I’m never tempted to enter into such rivalries, but I will say that neither Frankel nor Nelly took a backseat as far as power and turn-of-foot were concerned.

“Hear The Angels” …..”The Pride of Australia” ……. “Regal Power Wrapped in an Elegant Machine” …. “And the Legend Lives On,” such were just a few of the calls that greeted the big, dark mare as she crossed the finish in her native land, her polka dot silks rippling on jockey Hugh Bowman, the field toiling behind her. She was the fullest expression her ancestors’ majesty, courage and heart.

If it was the signature shake of the reins and the immense surge of chest and forelegs in answer that I waited for when Frankel ran, in Nelly’s case it was the relentless, driving force of her sweep to victory that made my heart leap up.

Travelling to England in her much-publicized rubber suit to run in the 2012 Diamond Jubilee Stakes, Nelly delivered, though not in the style we were accustomed to see.

It was race #17 and never before had the great mare finished in a photo. Looking back, I still see it as a blip on the screen. After all, Nelly had journeyed from halfway around the world to appear at Royal Ascot.

Nelly went on to secure 25 straight victories in as many starts, 15 of which were G1s. It was an absolutely astounding record, by any standard.

So astounding, that as I look back on it, I still find Black Caviar’s brilliance difficult to fully register.

Sometimes it’s like that with the great ones.

 

4) TREVE

(2010, Motivator X Trevise by Anabaa)

Some Powerful Ancestors: Sharpen Up, Secretariat, Northern Dancer, Vaguely Noble, Bahram, Spearmint, Hyperion, Isinglass, Persimmon, St. Simon.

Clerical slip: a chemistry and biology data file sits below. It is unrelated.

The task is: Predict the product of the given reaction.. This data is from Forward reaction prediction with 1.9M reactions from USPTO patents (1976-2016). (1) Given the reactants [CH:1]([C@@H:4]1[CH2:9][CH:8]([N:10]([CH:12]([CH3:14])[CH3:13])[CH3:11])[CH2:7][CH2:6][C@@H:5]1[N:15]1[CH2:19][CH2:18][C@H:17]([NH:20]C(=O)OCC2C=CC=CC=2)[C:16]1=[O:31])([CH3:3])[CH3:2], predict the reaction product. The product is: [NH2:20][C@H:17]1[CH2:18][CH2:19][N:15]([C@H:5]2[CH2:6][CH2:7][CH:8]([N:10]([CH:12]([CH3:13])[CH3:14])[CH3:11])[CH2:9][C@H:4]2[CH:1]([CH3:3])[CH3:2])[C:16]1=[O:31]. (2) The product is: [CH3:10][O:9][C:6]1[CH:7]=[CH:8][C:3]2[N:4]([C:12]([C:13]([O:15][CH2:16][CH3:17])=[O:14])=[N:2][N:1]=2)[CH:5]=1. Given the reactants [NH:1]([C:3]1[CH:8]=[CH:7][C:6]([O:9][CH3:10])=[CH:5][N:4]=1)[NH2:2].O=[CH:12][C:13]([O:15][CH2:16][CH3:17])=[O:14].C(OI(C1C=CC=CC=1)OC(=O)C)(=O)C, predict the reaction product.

I can’t deny it. By the time Treve came into my life, I was pretty much convinced that I’d already witnessed the best it could get.

Then along came Treve.

I always paid attention to what the Head family was up to; this had been true since Freddy Head’s victories on Miesque grabbed my attention in the late 1980’s. After his retirement from riding, Freddy and his sister, Criquette Head Maarek, embarked on careers in training in France, with Freddy closing out 2009 with his brilliant mare, Goldikova. For her part, Criquette Head Maarek enjoyed popular successes with the likes of Three Troikas, Bering and Anabaa, who would go on to become an important sire and the BM sire of Treve.

Recording her first win (above), Treve looked a juvenile with possibilities. But her victory hardly left the world breathless — the tall, lithe filly was still a work in progress.

The Prix de l’Arc de Triomphe is the premier grass race for thoroughbreds in the world and France is its home. There is nothing better, as far as the French racing public is concerned, than to have a French-bred and trained Arc winner.

Champions appear when hearts dream them, and are ready to receive them. And by 2013, Treve, bred by the Head family and trained by Criquette Head-Maarek, was ready to answer those French dreaming hearts.

Coming up to the 2013 Arc, Treve had won the Prix de Diane and the Prix Vermeille, both distinguished races in their own right. The undefeated 3 year-old entered the Arc partnered by Thierry Jarnet, Frankie Dettori having broken his ankle in a fall in England. Among the “big horses” were Japan’s brilliant Orfevre, Coolmore’s Ruler of the World, Intello, and Juddmonte’s Flintshire.